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Biodiversity Net Gain (BNG) becomes a compulsory requirement for most developments from January 2024. Introduced by the Environment Act 2021, BNG requires developers to deliver an uplift in the biodiversity value of the land by at least 10%, compared to pre-development levels. It is a step further than simply ‘offsetting’ biodiversity loss and places a burden on developers to demonstrate that their projects are accounting for their environmental impact (albeit within a narrowly defined set of parameters).

Although developments must try to avoid harm and retain or create habitats on site where possible, some developers will only be able to meet the required 10% uplift in biodiversity by funding habitat creation or restoration on other land holdings. This creates an opportunity for landowners to be paid for delivering projects that result in an uplift in biodiversity.


The market for biodiversity units is still very young, and it is difficult to predict the financial opportunity that BNG might present.

DEFRA are currently expecting units to trade for between £25,000 and £30,000 per unit, but others suggest prices could rise well beyond this if demand is tight in the early days of the market.

This uncertainty means it has been difficult to assess whether the financial returns would be adequate to make BNG attractive for landowners, particularly given the level of risk, loss of flexibility and long-term liability that are likely to be involved.

A proper assessment of costs and benefits over the lifetime of the project, which will be a minimum of 30 years, should be a key part of a landowner’s decision-making process.

It is also important to consider how a biodiversity project might compare to alternative land uses. Early adopters might be willing to speculate and engage with the market early, but many will wish to wait and see what prices and terms might be achieved before they commit.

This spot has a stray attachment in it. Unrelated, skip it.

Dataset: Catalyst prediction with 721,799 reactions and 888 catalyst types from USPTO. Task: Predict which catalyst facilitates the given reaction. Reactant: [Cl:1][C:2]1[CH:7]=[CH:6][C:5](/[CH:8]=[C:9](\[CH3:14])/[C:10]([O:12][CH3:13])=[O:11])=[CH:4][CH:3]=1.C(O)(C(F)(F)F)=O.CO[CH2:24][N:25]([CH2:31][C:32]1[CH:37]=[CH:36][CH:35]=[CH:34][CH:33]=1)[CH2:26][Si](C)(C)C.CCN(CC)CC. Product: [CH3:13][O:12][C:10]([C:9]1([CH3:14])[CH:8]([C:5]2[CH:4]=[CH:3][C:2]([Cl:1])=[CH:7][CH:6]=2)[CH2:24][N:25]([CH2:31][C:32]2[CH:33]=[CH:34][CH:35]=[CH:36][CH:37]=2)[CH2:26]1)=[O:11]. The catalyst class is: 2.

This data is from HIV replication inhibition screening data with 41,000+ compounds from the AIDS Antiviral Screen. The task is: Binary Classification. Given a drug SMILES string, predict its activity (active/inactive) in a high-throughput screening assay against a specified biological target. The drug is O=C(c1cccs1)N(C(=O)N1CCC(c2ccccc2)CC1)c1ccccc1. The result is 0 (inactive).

DEFRA’s publication of the provisional prices for their Statutory Biodiversity Credits is welcome and has the potential to accelerate the private market by incentivising developers to devise plans to meet BNG requirements before the looming deadline.


Earlier in the season, your hay crop might have yielded around 12 tonnes/acre and been worth £50/tonne.  By comparison, as residential development land you could reasonably expect to achieve 12 houses/acre at £50,000/plot.

As demand for biodiversity units increases and a market price emerges, landowners may soon have a clearer picture of the potential value of biodiversity projects on their land. For those interested in the opportunity, there are some important factors to consider:

1. Long term commitment

BNG projects require a minimum 30-year commitment and in many cases will result in land being subject to ongoing protections even after the agreement has ended. Consider how this might impact your land management and enterprises now, and for future generations.

2. Financial implications

Habitat banks or developers might seem to be offering large sums for BNG projects, but remember it is important to take costs into account and break income down to a per hectare annual basis so that it can be properly compared with other land uses.

The project might also impact on the capital value of the land and result in long term liability or increased tax burdens.

3. Strategy

Rather than looking at emerging markets in isolation, try to integrate and understand nature markets within your wider strategy.

What is your vision for 2030? 2050? Will this opportunity help or hinder your progress towards your wider goals?


BNG provides a new approach to development which pushes the environment up the hierarchy of decision-making to ensure that land is left in a better state than before the development took place through the implementation of nature-based solutions.

This will enable developers to use their BNG requirements and delivery as a marketing tool to showcase their green credentials to enhance sales to an increasingly environmentally aware customer base and to fulfil their environmental and social conscience to their board and shareholders.

As developers start to prepare for the forthcoming deadline, and local authorities provide greater clarity on their regional objectives, we will see fresh opportunities for landowners in an increasingly volatile world where land can provide a sustainable solution.

GSC Grays has the expertise to provide professional services to navigate BNG for both landowners and developers.






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